And how does the army perceive the Muslim Brotherhood? There is also a history of the latter’s attempts to infiltrate the military establishment revealed in the literature of individuals who have broken away from the Muslim Brotherhood. One such person is Tharwat Al-Kharbawi, a former Muslim Brotherhood leader and author of The Secret of the Temple that discusses Muslim Brotherhood designs to create secret units inside the army. Both General Bilal and General Hossam Kheirallah, former first deputy of General Intelligence and a national security expert, hasten to point out that all such attempts met with failure. The army has not and will not allow infiltration, and the isolated attempts that have emerged have been dealt with through the army’s security apparatus, they stress.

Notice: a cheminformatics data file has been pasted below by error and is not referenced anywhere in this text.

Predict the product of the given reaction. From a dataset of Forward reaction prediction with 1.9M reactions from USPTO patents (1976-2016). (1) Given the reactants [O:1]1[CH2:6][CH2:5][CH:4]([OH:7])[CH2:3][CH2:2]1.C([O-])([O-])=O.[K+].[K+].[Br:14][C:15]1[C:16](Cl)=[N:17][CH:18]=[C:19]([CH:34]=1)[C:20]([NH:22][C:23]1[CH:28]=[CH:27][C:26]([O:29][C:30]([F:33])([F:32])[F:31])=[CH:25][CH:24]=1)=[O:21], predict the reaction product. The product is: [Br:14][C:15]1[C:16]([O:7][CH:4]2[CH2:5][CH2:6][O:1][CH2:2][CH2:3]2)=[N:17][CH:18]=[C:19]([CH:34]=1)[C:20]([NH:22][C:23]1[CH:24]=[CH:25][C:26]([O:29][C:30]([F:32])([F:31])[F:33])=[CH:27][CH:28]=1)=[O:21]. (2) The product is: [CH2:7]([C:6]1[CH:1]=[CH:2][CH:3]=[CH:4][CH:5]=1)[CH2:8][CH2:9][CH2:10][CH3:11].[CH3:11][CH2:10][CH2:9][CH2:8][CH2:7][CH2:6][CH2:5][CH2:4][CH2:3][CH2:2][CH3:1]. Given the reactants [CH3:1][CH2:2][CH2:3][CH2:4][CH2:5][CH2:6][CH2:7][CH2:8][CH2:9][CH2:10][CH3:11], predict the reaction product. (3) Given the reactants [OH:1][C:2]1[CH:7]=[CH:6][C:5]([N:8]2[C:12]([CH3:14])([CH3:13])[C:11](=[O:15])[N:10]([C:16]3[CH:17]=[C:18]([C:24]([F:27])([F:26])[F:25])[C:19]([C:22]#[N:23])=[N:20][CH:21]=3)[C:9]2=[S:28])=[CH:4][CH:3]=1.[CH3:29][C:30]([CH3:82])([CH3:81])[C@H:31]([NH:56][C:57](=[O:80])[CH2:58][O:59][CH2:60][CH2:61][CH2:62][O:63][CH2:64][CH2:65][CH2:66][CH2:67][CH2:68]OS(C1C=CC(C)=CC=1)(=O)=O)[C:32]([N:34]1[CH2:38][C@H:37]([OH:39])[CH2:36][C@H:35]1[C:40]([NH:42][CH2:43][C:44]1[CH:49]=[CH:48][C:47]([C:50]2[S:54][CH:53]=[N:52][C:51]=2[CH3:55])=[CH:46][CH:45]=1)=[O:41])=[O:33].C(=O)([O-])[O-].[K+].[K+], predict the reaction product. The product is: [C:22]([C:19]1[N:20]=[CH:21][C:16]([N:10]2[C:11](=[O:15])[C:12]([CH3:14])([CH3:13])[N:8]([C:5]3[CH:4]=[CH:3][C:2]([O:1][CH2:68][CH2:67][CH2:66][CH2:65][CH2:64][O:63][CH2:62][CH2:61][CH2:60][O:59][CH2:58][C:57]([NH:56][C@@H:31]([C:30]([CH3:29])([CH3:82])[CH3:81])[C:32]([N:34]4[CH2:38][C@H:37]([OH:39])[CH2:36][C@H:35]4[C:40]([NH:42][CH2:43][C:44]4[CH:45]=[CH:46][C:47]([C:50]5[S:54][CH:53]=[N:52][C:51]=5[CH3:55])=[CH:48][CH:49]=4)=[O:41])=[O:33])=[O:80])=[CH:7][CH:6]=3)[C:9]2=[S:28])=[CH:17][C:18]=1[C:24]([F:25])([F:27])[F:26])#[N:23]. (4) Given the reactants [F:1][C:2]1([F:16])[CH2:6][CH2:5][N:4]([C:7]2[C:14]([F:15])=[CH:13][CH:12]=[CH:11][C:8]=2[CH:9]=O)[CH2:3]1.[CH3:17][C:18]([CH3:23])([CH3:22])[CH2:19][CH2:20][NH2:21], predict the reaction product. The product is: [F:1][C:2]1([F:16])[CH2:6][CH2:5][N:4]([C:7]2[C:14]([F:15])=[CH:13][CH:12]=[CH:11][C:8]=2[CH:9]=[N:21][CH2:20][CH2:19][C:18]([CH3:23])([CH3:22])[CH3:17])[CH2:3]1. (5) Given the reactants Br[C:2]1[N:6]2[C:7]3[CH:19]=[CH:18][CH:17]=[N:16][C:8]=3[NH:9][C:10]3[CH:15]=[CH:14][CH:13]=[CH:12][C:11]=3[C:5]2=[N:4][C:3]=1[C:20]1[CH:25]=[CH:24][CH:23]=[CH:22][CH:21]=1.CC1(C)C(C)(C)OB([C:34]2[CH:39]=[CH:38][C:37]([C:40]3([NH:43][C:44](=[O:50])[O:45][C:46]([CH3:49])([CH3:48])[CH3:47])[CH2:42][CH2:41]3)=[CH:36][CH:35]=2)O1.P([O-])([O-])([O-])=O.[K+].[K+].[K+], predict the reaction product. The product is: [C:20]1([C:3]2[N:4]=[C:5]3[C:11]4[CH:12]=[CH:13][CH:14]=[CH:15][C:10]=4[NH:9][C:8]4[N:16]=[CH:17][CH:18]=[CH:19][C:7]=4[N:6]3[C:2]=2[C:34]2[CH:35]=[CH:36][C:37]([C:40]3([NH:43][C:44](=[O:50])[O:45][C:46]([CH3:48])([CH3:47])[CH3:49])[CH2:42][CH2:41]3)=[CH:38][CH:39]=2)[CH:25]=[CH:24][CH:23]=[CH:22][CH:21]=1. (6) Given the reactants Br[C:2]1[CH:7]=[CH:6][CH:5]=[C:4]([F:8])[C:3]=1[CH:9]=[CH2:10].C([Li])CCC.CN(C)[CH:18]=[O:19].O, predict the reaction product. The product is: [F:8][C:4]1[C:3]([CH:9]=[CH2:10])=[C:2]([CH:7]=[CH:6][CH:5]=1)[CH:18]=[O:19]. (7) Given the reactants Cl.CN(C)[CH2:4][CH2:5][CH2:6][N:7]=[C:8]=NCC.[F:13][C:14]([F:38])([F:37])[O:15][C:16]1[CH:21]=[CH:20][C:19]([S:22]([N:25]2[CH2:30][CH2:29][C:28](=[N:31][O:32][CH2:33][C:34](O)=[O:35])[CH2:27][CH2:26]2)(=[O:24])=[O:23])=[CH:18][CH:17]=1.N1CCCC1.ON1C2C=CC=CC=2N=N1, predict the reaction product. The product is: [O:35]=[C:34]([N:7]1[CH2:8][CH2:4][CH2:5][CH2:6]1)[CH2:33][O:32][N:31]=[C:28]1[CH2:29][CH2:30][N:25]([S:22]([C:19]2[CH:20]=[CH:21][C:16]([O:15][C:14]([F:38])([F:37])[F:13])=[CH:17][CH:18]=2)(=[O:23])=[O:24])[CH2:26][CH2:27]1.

Bilal continues: “There is nothing to worry about when dealing with a president or a civilian group. However, the army does begin to worry in cases of ideological groups and it worries more when the group is a proselytising entity with a political identity, as is the case with the Muslim Brotherhood. The army is made up of all citizens of the country. Its harmony derives from this. So when a particular identity tries to interfere or meddle in the army, this is unacceptable. It is for this reason that many military experts have cautioned against the day when the minister of defence could be polarised by a political force that, in turn, would impact on the nature of the army. Unfortunately, such a possibility has been embedded into the new constitution in the article pertaining to the minister of defence.”